situation where they can’t care for the animals they have.” In addition to working with pets, Dr.Marikay and HAL are actively trying to control the feral cat population. She says, “The shelter sees an enormous amount of feral cats. In my two practices in Michigan, it wasn’t nearly the issue it is here in the lowcountry. It is a combination of factors, and a lot is probably due to our mild climate. They are able to survive in the wild through the winter. The feral cats keep multiplying. It really is a big problem” she says. Dr. Marikay and her staff “Treat over fifty feral cats a year through HAL; in fact we did 5 or 6 this week. What happens is that the HAL sets traps for the cats and then brings them in to me for what we call ‘the spa treatment!’ The cat is sedated, then checked for feline leukemia, FIV, and spayed or neutered. When we are all done we take a tiny piece off the tip of their ear so we can tell next time that they have already been treated. If the cat‘s temperament is calm enough they can be fostered until they find a home. If not they are released in the same area where they were trapped.” World Vets Dr. Marikay and her staff are just as interested in helping animals outside of the lowcountry. World Vets is an international aid organization for animals. Volunteers travel to different locations all over the world to donate their time and services to less fortunate animals in places where resources are stretched too thin or a natural disaster has overwhelmed the population. Dr. Marikay says, “It has been a dream for many years, before we even got to Beaufort, to be able to do this as an individual and as a team. We have always had this as our goal. I am hoping we can raise enough funds in order to go this year but it will probably be next year. “It is like doctors without borders only this is for animals.” she says. Dr. Marikay and the staff of Port Royal Veterinary Hospital have been fundraising and asking for donations or sponsorships to help raise money for this once in a lifetime experience. Their goal is $16,000.00 which will provide the plane tickets and meals needed for the team. “We would be excited to go anywhere they send us, because it would be somewhere that we were needed. So it is wide open, we could be anywhere in the world.” she says. “We will go wherever we are needed the most.”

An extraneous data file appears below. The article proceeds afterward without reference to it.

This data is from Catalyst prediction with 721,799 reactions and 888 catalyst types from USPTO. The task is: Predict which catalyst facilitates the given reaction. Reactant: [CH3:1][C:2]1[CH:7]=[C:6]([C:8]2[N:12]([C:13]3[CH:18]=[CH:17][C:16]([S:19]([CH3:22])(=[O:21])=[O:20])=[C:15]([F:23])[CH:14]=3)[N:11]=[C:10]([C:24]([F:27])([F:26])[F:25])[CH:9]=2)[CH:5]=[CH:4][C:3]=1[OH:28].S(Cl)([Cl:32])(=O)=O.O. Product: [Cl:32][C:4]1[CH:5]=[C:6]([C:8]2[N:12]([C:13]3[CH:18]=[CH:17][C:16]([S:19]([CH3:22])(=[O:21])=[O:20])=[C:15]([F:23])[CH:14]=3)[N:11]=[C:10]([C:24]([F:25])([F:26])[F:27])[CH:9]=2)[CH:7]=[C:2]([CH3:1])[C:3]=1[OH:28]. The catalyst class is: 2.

can be difficult to keep successfully. The only things I don’t do are spiders and venomous snakes!” She says, “We think of our facility as a place of healing, warmth and goodwill. We try to treat everybody and their pets as we would like to be treated. We treat not just the pet but their ‘people’ as well.” Dr. Marikay says,” I have a great staff and I wouldn’t be able to do what I do without them.” Home to Beaufort She says, “My partner Shelia Ellis, who handles the grooming part of the business and is an all round helper, and I moved here three years ago. For us, coming to Beaufort felt like coming home.” Dr. Marikay is a talented photographer, which is evident from the fabulous scenic photographs on the office walls, but she says “I love photography but I have very little time! I also like collecting cool stuff on the beach, which I use to make jewelry, and I like to garden. This is a great area for me so I am not leaving anytime soon!” Dr. Marikay and Shelia have a Bengal cat, four shelties and two French Bulldogs, a full house to go along with a full and busy life! Does she have any parting thoughts? She doesn’t hesitate. “We see so many unwanted pets and it is so frustrating to deal with it when we know a lot of these animals will not find homes or will die from one thing or another. Spay and neuter your pets!” For further information on World Vets, visit: www.worldvets.org If you are interested in helping the staff at PRVH reach their goal to go on an international mission, please contact Dr.Marikay at 843-379-7387, or at portroyalveterinaryhospital@yahoo.com.